For whatever reason, I didn’t speak intelligibly until I was nearly three years old. And when I did begin to speak, getting a full sentence out of me was like pulling teeth. I was so painfully shy that one of my relatives nicknamed me “Shy” and it stuck – for twelve years!! My real name was ignored. I was referred to as Shy, introduced as “Shy” and on family Christmas cards, where my mother signed the family’s names, she’d sign my name as – “Shai” It was as if the fancy spelling might obliterate the meaning. It didn’t. But it did cause some people to wonder whether I was adopted from China. All I can remember about that period of my life is the feeling of wanting to disappear the moment anyone turned their attention towards me. Yes, I was shy but the nickname didn’t help. It served to suffocate me and trap me in that role. I wanted out but wasn’t sure how to do it and didn’t know if I’d be accepted by my family if I did change. In my second year of high school, I heard about auditions for a play at the boy’s school next door. Without telling anyone, I went to the audition and got a lead role!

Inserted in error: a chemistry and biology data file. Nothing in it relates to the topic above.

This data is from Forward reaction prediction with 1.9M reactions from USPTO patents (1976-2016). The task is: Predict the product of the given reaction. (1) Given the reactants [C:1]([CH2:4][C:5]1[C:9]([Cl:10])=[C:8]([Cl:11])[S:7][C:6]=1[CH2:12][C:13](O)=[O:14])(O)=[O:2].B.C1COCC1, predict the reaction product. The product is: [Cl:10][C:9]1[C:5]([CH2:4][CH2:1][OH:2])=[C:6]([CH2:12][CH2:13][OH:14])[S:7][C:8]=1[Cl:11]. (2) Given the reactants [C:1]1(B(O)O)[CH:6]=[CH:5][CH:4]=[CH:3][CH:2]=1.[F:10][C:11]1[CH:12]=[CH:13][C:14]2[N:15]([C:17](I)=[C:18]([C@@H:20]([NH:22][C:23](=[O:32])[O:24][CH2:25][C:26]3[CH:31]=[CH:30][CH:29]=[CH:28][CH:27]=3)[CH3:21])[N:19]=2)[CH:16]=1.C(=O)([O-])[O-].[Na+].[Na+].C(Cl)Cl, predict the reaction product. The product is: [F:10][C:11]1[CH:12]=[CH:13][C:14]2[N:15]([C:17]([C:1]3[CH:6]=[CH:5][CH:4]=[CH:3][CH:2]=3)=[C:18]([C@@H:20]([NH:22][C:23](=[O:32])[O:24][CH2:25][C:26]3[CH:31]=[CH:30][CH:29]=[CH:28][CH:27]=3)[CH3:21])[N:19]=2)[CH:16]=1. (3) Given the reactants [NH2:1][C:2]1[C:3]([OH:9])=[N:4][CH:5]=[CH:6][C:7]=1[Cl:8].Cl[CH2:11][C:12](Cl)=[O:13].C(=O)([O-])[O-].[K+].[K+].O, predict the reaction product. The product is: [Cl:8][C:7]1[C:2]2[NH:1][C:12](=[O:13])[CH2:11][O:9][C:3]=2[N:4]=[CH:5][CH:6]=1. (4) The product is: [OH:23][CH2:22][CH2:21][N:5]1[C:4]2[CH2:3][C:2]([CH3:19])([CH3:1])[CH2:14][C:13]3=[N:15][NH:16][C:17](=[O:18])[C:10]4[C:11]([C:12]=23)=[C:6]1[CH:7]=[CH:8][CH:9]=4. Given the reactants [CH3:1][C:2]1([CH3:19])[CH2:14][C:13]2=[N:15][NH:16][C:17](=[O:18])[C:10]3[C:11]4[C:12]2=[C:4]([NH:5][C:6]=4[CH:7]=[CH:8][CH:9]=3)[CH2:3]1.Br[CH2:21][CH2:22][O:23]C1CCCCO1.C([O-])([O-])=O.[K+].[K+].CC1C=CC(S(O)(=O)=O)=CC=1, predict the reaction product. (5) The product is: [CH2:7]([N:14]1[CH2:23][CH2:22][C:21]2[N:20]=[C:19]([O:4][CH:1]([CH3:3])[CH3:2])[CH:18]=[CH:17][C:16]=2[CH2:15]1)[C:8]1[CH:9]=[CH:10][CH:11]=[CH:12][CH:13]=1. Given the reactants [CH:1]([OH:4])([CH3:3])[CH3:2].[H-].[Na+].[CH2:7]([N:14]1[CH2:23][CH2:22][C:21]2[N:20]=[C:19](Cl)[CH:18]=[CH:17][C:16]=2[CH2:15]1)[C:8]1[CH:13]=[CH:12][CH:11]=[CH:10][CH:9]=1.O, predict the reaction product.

I’ve been a professional actress for over 20 years and a speaker and public speaking coach for more than 10. I’ve learned to really appreciate my shyness. It gave me tons of information. I learned so much about communication while I watched people around me. There was no expectation for me to speak so I got to observe what worked and didn’t work in communication. People who meet me now can not believe I was ever shy. I don’t think I’m any less shy now. I just learned to compensate and now… I gain so much from helping other people learn the skills to “compensate” in a world where shyness is not effective.
March 15, 2010